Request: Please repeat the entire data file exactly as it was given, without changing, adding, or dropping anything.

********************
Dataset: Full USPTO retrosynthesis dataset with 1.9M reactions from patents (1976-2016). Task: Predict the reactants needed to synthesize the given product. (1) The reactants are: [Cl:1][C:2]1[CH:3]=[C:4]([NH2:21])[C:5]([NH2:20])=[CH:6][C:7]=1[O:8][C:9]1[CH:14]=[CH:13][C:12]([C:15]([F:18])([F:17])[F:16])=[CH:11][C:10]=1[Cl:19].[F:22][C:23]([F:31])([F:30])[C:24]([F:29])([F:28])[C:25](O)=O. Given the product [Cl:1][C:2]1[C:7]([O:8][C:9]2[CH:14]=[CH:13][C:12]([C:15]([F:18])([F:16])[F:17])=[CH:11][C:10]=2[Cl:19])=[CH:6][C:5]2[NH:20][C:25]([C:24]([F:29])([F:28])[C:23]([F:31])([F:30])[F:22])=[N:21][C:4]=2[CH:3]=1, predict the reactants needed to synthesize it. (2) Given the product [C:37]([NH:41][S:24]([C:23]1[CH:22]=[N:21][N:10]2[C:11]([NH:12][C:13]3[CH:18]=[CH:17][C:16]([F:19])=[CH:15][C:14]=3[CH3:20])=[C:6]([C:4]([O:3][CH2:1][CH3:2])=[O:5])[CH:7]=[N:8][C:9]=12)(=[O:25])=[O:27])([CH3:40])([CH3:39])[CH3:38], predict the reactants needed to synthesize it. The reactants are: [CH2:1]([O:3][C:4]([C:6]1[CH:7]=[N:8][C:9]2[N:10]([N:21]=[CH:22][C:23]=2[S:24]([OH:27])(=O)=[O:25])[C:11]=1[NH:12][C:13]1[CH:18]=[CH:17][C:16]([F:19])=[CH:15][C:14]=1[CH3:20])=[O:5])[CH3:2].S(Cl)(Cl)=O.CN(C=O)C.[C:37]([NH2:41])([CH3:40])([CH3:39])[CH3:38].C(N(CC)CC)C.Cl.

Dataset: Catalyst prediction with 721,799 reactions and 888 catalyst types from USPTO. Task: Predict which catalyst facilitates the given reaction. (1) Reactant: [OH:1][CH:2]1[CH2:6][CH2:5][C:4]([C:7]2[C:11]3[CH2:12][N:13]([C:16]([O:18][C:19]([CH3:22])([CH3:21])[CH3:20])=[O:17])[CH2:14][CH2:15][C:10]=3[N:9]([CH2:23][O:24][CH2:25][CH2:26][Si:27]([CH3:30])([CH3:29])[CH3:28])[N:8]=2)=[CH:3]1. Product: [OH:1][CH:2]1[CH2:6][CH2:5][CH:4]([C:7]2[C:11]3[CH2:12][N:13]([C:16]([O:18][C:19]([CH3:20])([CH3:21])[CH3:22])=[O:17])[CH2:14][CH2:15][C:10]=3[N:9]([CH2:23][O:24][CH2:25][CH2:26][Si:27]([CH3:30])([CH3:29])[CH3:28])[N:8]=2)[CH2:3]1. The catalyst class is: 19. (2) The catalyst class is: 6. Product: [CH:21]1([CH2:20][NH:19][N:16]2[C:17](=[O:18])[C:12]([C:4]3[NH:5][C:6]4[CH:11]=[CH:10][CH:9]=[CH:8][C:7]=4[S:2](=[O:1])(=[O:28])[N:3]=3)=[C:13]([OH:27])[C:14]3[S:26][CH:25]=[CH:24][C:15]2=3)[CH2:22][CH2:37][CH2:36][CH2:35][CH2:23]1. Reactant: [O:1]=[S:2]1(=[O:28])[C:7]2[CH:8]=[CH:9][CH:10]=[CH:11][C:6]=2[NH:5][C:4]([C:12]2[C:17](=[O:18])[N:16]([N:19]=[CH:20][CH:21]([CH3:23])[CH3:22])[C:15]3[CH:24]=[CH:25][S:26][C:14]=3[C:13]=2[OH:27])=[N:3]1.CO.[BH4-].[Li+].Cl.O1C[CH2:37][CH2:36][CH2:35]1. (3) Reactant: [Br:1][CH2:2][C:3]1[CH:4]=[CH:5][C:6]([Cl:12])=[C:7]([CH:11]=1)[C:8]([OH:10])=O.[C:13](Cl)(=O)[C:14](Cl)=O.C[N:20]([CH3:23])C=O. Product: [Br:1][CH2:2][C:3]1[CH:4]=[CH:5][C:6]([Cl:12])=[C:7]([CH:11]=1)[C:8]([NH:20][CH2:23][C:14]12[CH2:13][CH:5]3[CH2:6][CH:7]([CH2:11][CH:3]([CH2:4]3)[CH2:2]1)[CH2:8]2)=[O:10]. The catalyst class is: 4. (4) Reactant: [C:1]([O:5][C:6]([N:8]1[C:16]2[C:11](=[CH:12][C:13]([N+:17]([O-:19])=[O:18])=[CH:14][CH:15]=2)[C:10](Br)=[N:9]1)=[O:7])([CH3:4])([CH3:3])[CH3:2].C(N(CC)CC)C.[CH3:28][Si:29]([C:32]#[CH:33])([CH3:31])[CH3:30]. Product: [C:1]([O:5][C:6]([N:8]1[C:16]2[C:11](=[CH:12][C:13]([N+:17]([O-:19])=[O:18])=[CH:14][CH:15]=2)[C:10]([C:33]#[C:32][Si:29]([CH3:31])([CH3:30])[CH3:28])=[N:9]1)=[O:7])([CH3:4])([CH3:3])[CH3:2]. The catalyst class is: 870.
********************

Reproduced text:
Dataset: Full USPTO retrosynthesis dataset with 1.9M reactions from patents (1976-2016). Task: Predict the reactants needed to synthesize the given product. (1) The reactants are: [Cl:1][C:2]1[CH:3]=[C:4]([NH2:21])[C:5]([NH2:20])=[CH:6][C:7]=1[O:8][C:9]1[CH:14]=[CH:13][C:12]([C:15]([F:18])([F:17])[F:16])=[CH:11][C:10]=1[Cl:19].[F:22][C:23]([F:31])([F:30])[C:24]([F:29])([F:28])[C:25](O)=O. Given the product [Cl:1][C:2]1[C:7]([O:8][C:9]2[CH:14]=[CH:13][C:12]([C:15]([F:18])([F:16])[F:17])=[CH:11][C:10]=2[Cl:19])=[CH:6][C:5]2[NH:20][C:25]([C:24]([F:29])([F:28])[C:23]([F:31])([F:30])[F:22])=[N:21][C:4]=2[CH:3]=1, predict the reactants needed to synthesize it. (2) Given the product [C:37]([NH:41][S:24]([C:23]1[CH:22]=[N:21][N:10]2[C:11]([NH:12][C:13]3[CH:18]=[CH:17][C:16]([F:19])=[CH:15][C:14]=3[CH3:20])=[C:6]([C:4]([O:3][CH2:1][CH3:2])=[O:5])[CH:7]=[N:8][C:9]=12)(=[O:25])=[O:27])([CH3:40])([CH3:39])[CH3:38], predict the reactants needed to synthesize it. The reactants are: [CH2:1]([O:3][C:4]([C:6]1[CH:7]=[N:8][C:9]2[N:10]([N:21]=[CH:22][C:23]=2[S:24]([OH:27])(=O)=[O:25])[C:11]=1[NH:12][C:13]1[CH:18]=[CH:17][C:16]([F:19])=[CH:15][C:14]=1[CH3:20])=[O:5])[CH3:2].S(Cl)(Cl)=O.CN(C=O)C.[C:37]([NH2:41])([CH3:40])([CH3:39])[CH3:38].C(N(CC)CC)C.Cl.

Dataset: Catalyst prediction with 721,799 reactions and 888 catalyst types from USPTO. Task: Predict which catalyst facilitates the given reaction. (1) Reactant: [OH:1][CH:2]1[CH2:6][CH2:5][C:4]([C:7]2[C:11]3[CH2:12][N:13]([C:16]([O:18][C:19]([CH3:22])([CH3:21])[CH3:20])=[O:17])[CH2:14][CH2:15][C:10]=3[N:9]([CH2:23][O:24][CH2:25][CH2:26][Si:27]([CH3:30])([CH3:29])[CH3:28])[N:8]=2)=[CH:3]1. Product: [OH:1][CH:2]1[CH2:6][CH2:5][CH:4]([C:7]2[C:11]3[CH2:12][N:13]([C:16]([O:18][C:19]([CH3:20])([CH3:21])[CH3:22])=[O:17])[CH2:14][CH2:15][C:10]=3[N:9]([CH2:23][O:24][CH2:25][CH2:26][Si:27]([CH3:30])([CH3:29])[CH3:28])[N:8]=2)[CH2:3]1. The catalyst class is: 19. (2) The catalyst class is: 6. Product: [CH:21]1([CH2:20][NH:19][N:16]2[C:17](=[O:18])[C:12]([C:4]3[NH:5][C:6]4[CH:11]=[CH:10][CH:9]=[CH:8][C:7]=4[S:2](=[O:1])(=[O:28])[N:3]=3)=[C:13]([OH:27])[C:14]3[S:26][CH:25]=[CH:24][C:15]2=3)[CH2:22][CH2:37][CH2:36][CH2:35][CH2:23]1. Reactant: [O:1]=[S:2]1(=[O:28])[C:7]2[CH:8]=[CH:9][CH:10]=[CH:11][C:6]=2[NH:5][C:4]([C:12]2[C:17](=[O:18])[N:16]([N:19]=[CH:20][CH:21]([CH3:23])[CH3:22])[C:15]3[CH:24]=[CH:25][S:26][C:14]=3[C:13]=2[OH:27])=[N:3]1.CO.[BH4-].[Li+].Cl.O1C[CH2:37][CH2:36][CH2:35]1. (3) Reactant: [Br:1][CH2:2][C:3]1[CH:4]=[CH:5][C:6]([Cl:12])=[C:7]([CH:11]=1)[C:8]([OH:10])=O.[C:13](Cl)(=O)[C:14](Cl)=O.C[N:20]([CH3:23])C=O. Product: [Br:1][CH2:2][C:3]1[CH:4]=[CH:5][C:6]([Cl:12])=[C:7]([CH:11]=1)[C:8]([NH:20][CH2:23][C:14]12[CH2:13][CH:5]3[CH2:6][CH:7]([CH2:11][CH:3]([CH2:4]3)[CH2:2]1)[CH2:8]2)=[O:10]. The catalyst class is: 4. (4) Reactant: [C:1]([O:5][C:6]([N:8]1[C:16]2[C:11](=[CH:12][C:13]([N+:17]([O-:19])=[O:18])=[CH:14][CH:15]=2)[C:10](Br)=[N:9]1)=[O:7])([CH3:4])([CH3:3])[CH3:2].C(N(CC)CC)C.[CH3:28][Si:29]([C:32]#[CH:33])([CH3:31])[CH3:30]. Product: [C:1]([O:5][C:6]([N:8]1[C:16]2[C:11](=[CH:12][C:13]([N+:17]([O-:19])=[O:18])=[CH:14][CH:15]=2)[C:10]([C:33]#[C:32][Si:29]([CH3:31])([CH3:30])[CH3:28])=[N:9]1)=[O:7])([CH3:4])([CH3:3])[CH3:2]. The catalyst class is: 870.